Ethnic Strife in Ethiopia Threatens a Key U.S. Ally

Ethnic Strife in Ethiopia Threatens a Key U.S. Ally

ethnic strife in ethiopia threatens a key u s ally Ethnic Strife in Ethiopia Threatens a Key U.S. AllyAn Oromo family hangs out their laundry at a camp for the displaced outside Adama, Ethi­o­pia, on Oct. 4. Fighting between Ethiopia’s Oromo and Somali regional states has led to tens of thousands fleeing to camps. (BY Paul Schemm/For The Washington Post)

The Washington Post

‘They started to burn our houses’: Ethnic strife in Ethiopia threatens a key U.S. ally

ADAMA, Ethi­o­pia — A largely hidden war in remote areas of Ethiopia has killed hundreds of people, displaced more than 100,000 others and raised the specter of ethnic cleansing, potentially destabilizing an important U.S. partner in the fight against terrorism.

With the strongest army in the Horn of Africa and second-largest population on the continent, Ethiopia has been a major ally in battling regional terrorist groups such as al-Shabab and a pillar of stability between two disintegrating states, South Sudan and Somalia.

But that hard-earned reputation has been thrown in doubt by weeks of fighting between rival ethnic groups in Ethiopia’s neighboring Oromia and Somali regions and by accompanying reports of massacres and expulsions.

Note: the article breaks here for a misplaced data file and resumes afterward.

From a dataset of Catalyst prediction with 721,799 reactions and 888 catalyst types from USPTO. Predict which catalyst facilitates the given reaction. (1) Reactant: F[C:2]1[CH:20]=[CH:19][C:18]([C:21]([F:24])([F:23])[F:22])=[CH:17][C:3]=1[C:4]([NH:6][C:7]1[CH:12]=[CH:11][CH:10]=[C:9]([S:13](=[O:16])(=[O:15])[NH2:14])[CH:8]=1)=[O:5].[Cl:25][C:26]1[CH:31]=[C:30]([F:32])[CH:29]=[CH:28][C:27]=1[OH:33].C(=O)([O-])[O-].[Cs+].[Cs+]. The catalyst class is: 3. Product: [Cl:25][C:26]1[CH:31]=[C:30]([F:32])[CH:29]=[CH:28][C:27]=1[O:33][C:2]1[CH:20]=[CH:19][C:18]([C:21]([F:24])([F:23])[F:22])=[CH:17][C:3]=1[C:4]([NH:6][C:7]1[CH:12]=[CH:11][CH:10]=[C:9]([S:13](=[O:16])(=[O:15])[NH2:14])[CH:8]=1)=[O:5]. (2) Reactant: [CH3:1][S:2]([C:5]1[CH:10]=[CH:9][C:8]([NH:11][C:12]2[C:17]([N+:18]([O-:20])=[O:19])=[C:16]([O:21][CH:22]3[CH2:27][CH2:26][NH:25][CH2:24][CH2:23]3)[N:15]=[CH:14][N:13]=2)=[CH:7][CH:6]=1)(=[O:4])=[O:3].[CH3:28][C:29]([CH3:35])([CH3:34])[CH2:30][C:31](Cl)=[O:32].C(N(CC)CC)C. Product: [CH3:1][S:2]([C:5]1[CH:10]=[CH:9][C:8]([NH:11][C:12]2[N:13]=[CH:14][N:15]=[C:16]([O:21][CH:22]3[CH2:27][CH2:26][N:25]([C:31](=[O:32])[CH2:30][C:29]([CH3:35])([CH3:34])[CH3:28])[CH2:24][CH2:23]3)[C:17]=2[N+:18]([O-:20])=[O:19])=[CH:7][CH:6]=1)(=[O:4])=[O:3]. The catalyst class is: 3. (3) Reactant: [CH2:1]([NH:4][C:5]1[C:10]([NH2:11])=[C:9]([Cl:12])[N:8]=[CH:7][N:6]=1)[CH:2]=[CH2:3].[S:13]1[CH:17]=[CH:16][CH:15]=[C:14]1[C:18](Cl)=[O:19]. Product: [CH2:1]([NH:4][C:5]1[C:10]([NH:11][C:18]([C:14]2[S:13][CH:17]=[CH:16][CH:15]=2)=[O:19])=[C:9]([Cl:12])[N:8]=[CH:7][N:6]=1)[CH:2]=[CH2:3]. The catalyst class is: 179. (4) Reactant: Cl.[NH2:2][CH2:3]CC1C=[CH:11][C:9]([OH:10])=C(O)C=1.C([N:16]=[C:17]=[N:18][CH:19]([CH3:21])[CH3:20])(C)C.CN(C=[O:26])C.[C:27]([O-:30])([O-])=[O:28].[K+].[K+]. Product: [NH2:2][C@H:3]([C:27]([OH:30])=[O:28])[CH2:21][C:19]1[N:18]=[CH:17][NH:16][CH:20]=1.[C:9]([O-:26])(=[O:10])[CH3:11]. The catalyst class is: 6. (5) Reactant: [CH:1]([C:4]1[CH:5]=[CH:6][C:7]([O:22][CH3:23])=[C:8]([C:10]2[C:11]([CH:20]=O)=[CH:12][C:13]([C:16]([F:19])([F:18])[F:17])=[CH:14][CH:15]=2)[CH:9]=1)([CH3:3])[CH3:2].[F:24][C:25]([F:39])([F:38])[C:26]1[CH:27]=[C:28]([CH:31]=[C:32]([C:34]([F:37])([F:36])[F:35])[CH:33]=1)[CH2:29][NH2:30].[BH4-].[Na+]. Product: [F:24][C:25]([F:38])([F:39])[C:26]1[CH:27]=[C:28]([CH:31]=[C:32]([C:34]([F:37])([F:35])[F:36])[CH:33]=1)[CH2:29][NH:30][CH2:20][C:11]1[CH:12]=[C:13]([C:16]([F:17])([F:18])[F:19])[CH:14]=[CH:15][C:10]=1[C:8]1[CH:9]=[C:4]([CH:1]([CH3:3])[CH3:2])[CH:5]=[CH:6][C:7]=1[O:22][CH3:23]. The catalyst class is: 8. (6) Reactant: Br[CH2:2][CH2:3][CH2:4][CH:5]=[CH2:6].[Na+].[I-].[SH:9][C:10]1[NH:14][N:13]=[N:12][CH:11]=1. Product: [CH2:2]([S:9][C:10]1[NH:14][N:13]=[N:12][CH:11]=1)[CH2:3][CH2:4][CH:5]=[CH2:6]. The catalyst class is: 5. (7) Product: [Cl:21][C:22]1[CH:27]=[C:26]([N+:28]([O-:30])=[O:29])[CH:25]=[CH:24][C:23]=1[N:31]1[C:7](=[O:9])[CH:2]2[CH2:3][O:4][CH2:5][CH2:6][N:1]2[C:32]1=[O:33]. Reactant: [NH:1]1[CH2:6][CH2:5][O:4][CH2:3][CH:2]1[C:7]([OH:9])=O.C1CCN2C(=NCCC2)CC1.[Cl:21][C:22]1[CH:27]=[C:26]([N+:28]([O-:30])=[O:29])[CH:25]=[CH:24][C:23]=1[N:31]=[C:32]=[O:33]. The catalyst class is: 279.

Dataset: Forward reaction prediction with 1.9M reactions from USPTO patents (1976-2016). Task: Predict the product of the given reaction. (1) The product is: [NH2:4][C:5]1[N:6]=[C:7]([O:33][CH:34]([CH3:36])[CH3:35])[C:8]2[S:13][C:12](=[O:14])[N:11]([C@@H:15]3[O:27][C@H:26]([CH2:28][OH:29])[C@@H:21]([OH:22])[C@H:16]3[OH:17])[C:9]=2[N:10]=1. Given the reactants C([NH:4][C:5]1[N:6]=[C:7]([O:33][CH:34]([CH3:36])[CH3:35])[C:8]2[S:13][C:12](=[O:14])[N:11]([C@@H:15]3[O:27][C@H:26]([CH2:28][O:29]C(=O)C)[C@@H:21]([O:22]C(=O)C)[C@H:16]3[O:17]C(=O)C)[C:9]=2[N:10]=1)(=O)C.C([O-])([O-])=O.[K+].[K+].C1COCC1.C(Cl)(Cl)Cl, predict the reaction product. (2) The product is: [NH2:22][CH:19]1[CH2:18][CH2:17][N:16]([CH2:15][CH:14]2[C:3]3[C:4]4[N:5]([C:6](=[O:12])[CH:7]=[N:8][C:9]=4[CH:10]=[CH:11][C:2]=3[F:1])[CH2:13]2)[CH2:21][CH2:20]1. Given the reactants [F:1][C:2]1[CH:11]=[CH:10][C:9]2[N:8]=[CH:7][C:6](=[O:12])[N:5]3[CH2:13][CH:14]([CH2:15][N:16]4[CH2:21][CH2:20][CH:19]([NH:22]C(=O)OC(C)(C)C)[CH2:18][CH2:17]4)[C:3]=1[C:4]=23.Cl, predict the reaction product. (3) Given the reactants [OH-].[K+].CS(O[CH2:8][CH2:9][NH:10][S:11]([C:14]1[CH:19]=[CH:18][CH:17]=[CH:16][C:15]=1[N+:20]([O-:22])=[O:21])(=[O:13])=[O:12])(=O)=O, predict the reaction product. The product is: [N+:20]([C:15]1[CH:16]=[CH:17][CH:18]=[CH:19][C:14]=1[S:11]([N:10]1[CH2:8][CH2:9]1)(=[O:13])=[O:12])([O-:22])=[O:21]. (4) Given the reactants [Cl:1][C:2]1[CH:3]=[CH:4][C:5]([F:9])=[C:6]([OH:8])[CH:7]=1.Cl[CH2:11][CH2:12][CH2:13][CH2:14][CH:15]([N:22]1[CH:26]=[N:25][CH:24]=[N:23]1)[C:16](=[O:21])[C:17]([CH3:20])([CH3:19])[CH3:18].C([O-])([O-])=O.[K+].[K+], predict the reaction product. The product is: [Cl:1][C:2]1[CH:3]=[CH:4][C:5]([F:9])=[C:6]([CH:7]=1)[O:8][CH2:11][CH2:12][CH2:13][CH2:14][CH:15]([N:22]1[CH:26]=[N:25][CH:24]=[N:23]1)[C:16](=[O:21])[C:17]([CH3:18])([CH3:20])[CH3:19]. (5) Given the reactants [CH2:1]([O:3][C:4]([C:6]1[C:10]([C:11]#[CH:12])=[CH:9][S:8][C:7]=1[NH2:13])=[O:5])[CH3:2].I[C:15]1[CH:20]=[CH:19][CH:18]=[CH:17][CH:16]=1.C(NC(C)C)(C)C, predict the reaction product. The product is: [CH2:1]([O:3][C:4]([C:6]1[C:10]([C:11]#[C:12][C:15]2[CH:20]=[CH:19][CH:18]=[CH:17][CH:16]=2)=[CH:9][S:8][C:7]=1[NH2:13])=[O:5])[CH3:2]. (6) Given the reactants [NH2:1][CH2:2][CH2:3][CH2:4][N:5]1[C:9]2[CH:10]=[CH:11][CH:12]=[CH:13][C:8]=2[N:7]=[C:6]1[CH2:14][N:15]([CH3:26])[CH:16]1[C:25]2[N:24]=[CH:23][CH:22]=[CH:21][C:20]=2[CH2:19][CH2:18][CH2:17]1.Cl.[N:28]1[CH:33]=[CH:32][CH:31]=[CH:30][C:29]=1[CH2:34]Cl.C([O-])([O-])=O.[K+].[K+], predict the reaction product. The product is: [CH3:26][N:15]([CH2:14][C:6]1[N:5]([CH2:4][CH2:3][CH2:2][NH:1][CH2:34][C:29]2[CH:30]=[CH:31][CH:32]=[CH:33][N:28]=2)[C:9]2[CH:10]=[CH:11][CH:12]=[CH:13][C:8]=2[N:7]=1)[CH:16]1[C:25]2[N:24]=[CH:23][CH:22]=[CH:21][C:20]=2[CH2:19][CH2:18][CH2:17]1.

“They started to burn our houses, the Liyu police,” said Mohammed Nur Jamal of the Oromo ethnic group, referring to a paramilitary force from the neighboring Somali Region. With several dozen others, Jamal, a portly middle-aged man who wears an embroidered Muslim cap, now lives in a makeshift camp near the Oromo city of Adama. The camp is one of dozens that have sprung up to house those who have fled their homes.

“We lived like brothers and sisters for many years,” Jamal said. “We never fought like this. We even married together and owned properties together.”

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Local media say at least 150,000 Oromos have been expelled from the Somali Region and are now living in camps. The federal government has declined to give exact figures, pending an investigation, but admitted that “hundreds” have died.

The U.S. Embassy in Addis Ababa said in a Sept. 19 statement it was “disturbed by the troubling reports of ethnic violence and the large-scale displacement of people living along the border between the Oromia and Somali regions.” It called for an investigation into which groups were behind the violence.

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